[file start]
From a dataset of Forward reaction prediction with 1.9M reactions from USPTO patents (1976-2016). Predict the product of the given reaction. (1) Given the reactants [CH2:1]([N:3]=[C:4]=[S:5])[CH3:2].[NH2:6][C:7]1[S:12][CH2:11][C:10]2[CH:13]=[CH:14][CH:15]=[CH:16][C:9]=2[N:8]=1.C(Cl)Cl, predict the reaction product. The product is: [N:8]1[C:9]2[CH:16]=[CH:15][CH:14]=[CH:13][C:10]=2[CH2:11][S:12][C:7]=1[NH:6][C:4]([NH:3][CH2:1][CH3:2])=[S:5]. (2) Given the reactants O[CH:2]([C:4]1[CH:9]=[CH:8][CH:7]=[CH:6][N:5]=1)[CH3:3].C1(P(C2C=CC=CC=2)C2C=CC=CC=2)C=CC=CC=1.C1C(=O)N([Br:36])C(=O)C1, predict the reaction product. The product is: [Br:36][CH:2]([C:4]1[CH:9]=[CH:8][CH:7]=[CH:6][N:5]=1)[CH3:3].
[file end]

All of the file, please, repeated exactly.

From a dataset of Forward reaction prediction with 1.9M reactions from USPTO patents (1976-2016). Predict the product of the given reaction. (1) Given the reactants [CH2:1]([N:3]=[C:4]=[S:5])[CH3:2].[NH2:6][C:7]1[S:12][CH2:11][C:10]2[CH:13]=[CH:14][CH:15]=[CH:16][C:9]=2[N:8]=1.C(Cl)Cl, predict the reaction product. The product is: [N:8]1[C:9]2[CH:16]=[CH:15][CH:14]=[CH:13][C:10]=2[CH2:11][S:12][C:7]=1[NH:6][C:4]([NH:3][CH2:1][CH3:2])=[S:5]. (2) Given the reactants O[CH:2]([C:4]1[CH:9]=[CH:8][CH:7]=[CH:6][N:5]=1)[CH3:3].C1(P(C2C=CC=CC=2)C2C=CC=CC=2)C=CC=CC=1.C1C(=O)N([Br:36])C(=O)C1, predict the reaction product. The product is: [Br:36][CH:2]([C:4]1[CH:9]=[CH:8][CH:7]=[CH:6][N:5]=1)[CH3:3].